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Osteoarthritis treatment: Houston, we have a problem

Osteoarthritis is the main cause of pain and physical disability in the elderly, increasing greatly with age. Hygienic and dietetic measures are fundamental, especially the control of overweight and obesity, which on many occasions are complicated to carry out in patients with permanent disability, the main treatment being surgery.

The different clinical practice guidelines that assess osteoarthritis pain in the elderly emphasize the use of paracetamol, with a grade of recommendation A, due to the multiple digestive and cardiovascular alerts of anti-inflammatory drugs (NSAIDs and coxib). The continuous or intermittent use of NSAIDs is very frequent in the geriatric population, often polymedicated, with the risks of interactions and renal alterations that it entails.

In an article published in the Lancet in March of this year*, a Swiss research group carried out a meta-analysis evaluating therapeutic interventions (7 groups of NSAIDs, paracetamol or placebo) in the management of pain and dependency produced by osteoarthritis, including 74 clinical trials from 1980 to 2015, with 58,556 patients with an average age of 58 to 71 years, 49 to 90% women and with a follow-up of around 12 weeks. The most studied drugs in the clinical trials are celecoxib at 200 mg/day and naproxen at 1000 mg/day.

With regard to pain control, diclofenac at a dose of 150 mg/day and etoricoxib 60 mg/day are the most effective (Table 1); while in functional recovery diclofenac 150 mg/day and rofecoxib 25 mg/day stand out. (Table 2)

Both paracetamol at different doses (<2000 mg, 3000 mg, 3000-4000 mg), and low-dose NSAID guidelines such as diclofenac 75 mg, naproxen 750 mg or ibuprofen 1200 mg/day are not superior to placebo in pain or functional dependence.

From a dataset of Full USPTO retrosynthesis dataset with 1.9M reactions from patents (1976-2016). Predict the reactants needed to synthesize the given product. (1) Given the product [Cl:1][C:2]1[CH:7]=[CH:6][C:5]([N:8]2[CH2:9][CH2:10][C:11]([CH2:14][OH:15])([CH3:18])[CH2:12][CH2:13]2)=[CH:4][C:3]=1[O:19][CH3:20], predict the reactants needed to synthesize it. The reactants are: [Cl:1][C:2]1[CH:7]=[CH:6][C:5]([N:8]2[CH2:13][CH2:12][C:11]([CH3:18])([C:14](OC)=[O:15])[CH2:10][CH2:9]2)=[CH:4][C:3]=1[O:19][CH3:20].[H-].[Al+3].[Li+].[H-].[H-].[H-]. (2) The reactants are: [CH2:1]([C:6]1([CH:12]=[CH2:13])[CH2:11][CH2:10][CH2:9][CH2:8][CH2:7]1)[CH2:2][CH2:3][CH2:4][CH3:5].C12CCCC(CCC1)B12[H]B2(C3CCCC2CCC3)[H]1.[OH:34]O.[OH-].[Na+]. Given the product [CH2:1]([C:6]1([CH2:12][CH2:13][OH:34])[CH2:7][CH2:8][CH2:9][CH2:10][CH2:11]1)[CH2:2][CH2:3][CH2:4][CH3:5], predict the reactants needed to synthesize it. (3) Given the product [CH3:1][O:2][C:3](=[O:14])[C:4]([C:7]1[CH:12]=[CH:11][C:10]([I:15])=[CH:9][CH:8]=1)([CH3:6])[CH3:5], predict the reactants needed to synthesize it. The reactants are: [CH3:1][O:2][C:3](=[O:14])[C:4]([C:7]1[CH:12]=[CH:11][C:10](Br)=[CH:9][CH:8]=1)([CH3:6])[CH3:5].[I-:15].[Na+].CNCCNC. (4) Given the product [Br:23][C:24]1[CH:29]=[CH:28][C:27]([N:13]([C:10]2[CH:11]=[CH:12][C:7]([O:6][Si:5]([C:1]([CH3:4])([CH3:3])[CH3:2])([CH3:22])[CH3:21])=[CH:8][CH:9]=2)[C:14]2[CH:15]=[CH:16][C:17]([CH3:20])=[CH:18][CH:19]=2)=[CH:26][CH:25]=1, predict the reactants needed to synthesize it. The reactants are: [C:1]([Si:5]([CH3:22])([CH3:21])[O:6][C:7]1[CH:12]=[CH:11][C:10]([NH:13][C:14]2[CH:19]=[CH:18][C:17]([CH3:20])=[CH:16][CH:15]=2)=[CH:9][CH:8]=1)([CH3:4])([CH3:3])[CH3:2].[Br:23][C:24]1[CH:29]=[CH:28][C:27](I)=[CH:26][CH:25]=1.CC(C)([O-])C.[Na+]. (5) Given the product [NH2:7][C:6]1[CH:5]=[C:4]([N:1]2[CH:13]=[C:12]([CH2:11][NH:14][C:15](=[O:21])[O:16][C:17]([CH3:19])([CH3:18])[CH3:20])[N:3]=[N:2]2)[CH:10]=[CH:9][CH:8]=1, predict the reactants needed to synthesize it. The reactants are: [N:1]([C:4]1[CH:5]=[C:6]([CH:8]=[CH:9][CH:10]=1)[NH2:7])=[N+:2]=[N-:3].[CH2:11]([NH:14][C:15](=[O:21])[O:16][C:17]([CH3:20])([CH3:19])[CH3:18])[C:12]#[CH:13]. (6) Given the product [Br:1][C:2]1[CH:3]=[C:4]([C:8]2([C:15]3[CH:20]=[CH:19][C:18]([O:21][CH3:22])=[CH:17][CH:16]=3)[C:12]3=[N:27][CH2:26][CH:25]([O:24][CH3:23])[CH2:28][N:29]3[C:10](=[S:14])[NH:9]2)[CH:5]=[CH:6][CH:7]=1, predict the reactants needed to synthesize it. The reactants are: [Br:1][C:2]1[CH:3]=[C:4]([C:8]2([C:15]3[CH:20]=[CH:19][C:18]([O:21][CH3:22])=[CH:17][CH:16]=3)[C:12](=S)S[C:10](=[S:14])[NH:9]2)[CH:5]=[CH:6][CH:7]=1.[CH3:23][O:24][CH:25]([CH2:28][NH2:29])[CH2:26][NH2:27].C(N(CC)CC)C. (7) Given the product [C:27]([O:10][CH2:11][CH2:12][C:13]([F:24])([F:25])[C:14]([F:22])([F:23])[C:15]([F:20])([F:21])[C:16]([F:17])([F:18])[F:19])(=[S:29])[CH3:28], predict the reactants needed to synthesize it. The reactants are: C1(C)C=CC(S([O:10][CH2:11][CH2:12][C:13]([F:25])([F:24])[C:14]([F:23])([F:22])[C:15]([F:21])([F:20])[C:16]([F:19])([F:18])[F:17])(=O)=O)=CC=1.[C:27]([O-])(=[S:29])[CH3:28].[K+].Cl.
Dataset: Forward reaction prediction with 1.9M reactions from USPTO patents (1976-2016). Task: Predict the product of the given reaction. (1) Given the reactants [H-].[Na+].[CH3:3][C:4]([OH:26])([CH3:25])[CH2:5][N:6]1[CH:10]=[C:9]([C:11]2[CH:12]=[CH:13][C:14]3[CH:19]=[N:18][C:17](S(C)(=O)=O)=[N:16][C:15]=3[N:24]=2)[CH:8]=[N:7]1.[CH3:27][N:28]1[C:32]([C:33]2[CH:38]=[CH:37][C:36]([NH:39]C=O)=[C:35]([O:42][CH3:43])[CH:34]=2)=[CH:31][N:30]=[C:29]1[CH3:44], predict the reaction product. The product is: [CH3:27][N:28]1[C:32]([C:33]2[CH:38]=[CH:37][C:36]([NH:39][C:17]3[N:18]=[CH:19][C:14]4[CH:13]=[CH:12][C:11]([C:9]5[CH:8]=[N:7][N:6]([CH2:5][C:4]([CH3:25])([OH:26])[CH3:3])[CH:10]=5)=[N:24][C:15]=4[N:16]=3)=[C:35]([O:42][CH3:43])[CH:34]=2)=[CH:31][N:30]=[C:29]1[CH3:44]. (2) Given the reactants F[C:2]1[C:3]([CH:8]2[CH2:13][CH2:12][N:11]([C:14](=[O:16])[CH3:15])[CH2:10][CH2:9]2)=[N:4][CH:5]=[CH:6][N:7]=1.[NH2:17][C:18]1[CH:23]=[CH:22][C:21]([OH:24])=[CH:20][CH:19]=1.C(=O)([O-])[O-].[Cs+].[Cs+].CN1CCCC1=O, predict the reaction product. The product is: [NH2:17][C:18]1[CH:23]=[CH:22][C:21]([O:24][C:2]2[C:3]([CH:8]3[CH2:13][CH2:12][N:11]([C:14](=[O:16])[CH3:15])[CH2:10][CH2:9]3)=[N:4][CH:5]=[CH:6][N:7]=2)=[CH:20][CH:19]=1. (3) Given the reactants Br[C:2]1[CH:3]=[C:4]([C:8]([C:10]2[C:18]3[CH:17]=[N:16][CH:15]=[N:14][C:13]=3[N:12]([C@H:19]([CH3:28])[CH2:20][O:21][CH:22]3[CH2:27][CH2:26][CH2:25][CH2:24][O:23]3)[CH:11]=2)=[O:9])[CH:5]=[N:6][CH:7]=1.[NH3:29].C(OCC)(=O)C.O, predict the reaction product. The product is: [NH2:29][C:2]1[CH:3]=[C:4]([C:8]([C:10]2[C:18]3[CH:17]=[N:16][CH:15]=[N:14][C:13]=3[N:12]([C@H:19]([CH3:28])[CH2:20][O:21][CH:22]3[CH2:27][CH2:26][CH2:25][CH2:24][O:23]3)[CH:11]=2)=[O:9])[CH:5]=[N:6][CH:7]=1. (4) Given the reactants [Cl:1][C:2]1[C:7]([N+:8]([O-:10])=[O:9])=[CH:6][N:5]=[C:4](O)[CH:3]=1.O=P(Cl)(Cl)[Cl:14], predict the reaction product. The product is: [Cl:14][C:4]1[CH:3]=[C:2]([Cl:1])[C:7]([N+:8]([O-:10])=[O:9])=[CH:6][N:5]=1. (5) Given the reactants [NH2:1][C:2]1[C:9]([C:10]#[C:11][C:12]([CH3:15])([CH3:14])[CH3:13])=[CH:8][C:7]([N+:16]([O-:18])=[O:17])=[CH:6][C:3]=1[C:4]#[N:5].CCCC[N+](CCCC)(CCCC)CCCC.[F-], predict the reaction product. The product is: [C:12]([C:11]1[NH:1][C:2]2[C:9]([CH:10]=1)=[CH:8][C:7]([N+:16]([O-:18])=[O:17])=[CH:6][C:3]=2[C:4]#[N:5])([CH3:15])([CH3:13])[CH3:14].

If we consider, as reflected in a previous entry, that paracetamol at a dose of 3 g/day maintained over time, increases the risk of hepatotoxicity four times without knowing well the clinical value that it really represents, but what seems increasingly likely is the low effectiveness of such a measure.

Pain and disability are priority objectives in the treatment of geriatric patients in order to guarantee the highest possible quality of life, balancing it with the safety of the measures in place. The main thing is to carry out a complete and dynamic assessment of the pain, periodically evaluating the effectiveness of the interventions, as well as implementing hygienic and functional measures. In the event of pain or permanent limitation secondary to gonarthrosis or coxarthrosis, it is essential to coordinate with the traumatology services to evaluate the ideal moment for the surgical intervention in accordance with the care objectives, as always. Without forgetting that in pain there is a sensory and emotional component that modulates the pain, as well as the beliefs or expectations created by the different treatments, which makes it difficult to withdraw medication given the psychological dependence or uncertainty that its absence generates.

*Effectiveness of non-steroidal anti-inflammatory drugs for the treatment of pain in knee and hip osteoarthritis: a network meta-analysis. The lancet, published online March 17; doi 10.1016/50140-6736(16)30002-2.


Doctor from Matia Fundazioa

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